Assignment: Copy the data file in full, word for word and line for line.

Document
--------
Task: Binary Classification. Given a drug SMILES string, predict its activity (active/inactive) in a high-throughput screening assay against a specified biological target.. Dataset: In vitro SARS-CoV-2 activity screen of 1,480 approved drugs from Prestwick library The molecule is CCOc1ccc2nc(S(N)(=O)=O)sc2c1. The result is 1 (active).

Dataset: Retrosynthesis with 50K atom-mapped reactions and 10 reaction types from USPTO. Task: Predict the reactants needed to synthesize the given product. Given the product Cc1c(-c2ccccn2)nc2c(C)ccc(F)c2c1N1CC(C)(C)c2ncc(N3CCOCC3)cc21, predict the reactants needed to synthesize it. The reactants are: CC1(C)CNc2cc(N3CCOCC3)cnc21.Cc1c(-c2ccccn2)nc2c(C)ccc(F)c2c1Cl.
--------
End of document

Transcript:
Task: Binary Classification. Given a drug SMILES string, predict its activity (active/inactive) in a high-throughput screening assay against a specified biological target.. Dataset: In vitro SARS-CoV-2 activity screen of 1,480 approved drugs from Prestwick library The molecule is CCOc1ccc2nc(S(N)(=O)=O)sc2c1. The result is 1 (active).

Dataset: Retrosynthesis with 50K atom-mapped reactions and 10 reaction types from USPTO. Task: Predict the reactants needed to synthesize the given product. Given the product Cc1c(-c2ccccn2)nc2c(C)ccc(F)c2c1N1CC(C)(C)c2ncc(N3CCOCC3)cc21, predict the reactants needed to synthesize it. The reactants are: CC1(C)CNc2cc(N3CCOCC3)cnc21.Cc1c(-c2ccccn2)nc2c(C)ccc(F)c2c1Cl.